MB: Who are some of your favorite artists?

SJ: Such a complicated question! There are too many to name. But the heaviest influences classically are Mucha and Klimt. They were these very strange dudes for their time who could illustrate the female form as if they were women themselves. They had a softness about them even though they incorporated hard, linear movement. 

As far as contemporary artists I have an unbelievable amount of respect for Alan Forbes. He's this rad dude in SF who has been doing killer band poster art for quite some time. He inspires me so much because every piece of art he does is not only fresh but it's also done in such a classic, clean way. He kinda just put himself out there without having to say, "Here I am who the fuck cares if you don't like it", which I suppose is more or less how I feel about my art. Alan has made me feel ok with the kind of work I do, and for that I'm extremely appreciative. 

MB: favorite musicians?

SJ: I would have very little meaning in my life if it weren't for Sabbath, Allman Brothers, Grateful Dead, Neil Young, Yes, Velvet Underground, George Harrison, Miles Davis, Skip James, Leadbelly, just to name some ...... All these musicians made me feel things on a deeper level. Much of my work is heavily inspired by rock n roll and what has happened in society (positively) because of it.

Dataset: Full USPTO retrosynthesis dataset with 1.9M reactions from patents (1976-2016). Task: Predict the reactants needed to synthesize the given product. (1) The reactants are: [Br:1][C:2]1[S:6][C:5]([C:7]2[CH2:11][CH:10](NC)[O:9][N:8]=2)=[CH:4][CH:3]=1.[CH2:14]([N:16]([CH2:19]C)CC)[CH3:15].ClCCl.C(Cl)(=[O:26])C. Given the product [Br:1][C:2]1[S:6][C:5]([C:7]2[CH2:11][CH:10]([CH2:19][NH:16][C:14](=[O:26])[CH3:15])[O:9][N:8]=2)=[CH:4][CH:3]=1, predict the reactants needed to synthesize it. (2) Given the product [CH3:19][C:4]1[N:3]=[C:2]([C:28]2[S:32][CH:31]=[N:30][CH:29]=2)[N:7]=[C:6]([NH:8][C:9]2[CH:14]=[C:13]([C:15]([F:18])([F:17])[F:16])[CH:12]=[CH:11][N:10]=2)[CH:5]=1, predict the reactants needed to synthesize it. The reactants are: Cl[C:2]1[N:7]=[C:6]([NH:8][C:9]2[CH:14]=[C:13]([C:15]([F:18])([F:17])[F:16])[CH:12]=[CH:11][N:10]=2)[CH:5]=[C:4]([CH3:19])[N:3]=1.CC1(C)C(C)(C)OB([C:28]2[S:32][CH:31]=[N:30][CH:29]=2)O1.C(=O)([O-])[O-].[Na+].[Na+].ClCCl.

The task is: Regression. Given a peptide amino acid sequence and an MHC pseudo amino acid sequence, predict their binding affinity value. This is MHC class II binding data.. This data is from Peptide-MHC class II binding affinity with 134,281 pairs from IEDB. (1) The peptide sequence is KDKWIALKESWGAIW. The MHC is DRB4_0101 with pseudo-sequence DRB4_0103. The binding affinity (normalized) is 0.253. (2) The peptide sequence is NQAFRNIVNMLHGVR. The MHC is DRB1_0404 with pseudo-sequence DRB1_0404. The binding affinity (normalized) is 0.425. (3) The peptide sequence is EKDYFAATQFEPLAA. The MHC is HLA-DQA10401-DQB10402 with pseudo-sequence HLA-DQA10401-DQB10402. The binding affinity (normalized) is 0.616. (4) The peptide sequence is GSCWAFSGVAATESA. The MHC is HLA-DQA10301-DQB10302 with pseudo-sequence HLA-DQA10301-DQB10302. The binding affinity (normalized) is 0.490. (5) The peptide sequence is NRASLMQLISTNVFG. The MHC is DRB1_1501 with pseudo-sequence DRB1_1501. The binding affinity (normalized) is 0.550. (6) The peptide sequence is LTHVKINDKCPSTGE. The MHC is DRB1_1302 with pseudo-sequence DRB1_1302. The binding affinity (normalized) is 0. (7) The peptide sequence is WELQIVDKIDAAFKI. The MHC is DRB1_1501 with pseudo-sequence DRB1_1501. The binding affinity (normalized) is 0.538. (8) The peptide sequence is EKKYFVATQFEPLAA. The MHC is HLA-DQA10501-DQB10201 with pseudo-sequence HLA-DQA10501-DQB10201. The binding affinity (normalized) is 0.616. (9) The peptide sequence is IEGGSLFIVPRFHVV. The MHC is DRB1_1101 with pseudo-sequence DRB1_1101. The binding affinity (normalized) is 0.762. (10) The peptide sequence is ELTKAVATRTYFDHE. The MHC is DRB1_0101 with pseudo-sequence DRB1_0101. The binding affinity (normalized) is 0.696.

And present day? Man there is so much amazing shit out there in a sea of mediocrity. Im lucky enough to be a part of this weird little creative society that churns out some bad ass bands. Artifact, Psicomagia, Glitter Wizard, Wild Honey, Sacri Monti, just to name a few...

MB: Favorite place to make art?

SJ: On the floor, in a room with decent lighting, completely alone.
MB: favorite curse word?

SJ: I love every single curse word under the sun! They are just words but there is something so satisfying to yell "fuck" really loud. It's like oral therapy. 
MB: What can we look forward to see from Children of Creation in the future?

SJ: I hope to continue doing rad projects for other small businesses for a very long time! But also right now I'm working on getting this 5 person creative collective off the ground. We are all bringing different elements with our individual talents (art, clothing design, vintage seekers, writing, jewelry design, music) and creating a bigger monster collective that all of us can show to the world. The goal is to travel and create awareness of all these rad things we are doing, and I feel so lucky that I have found these people to work with and experience life with. Check out what we are doing on instagram @therodadoracollective.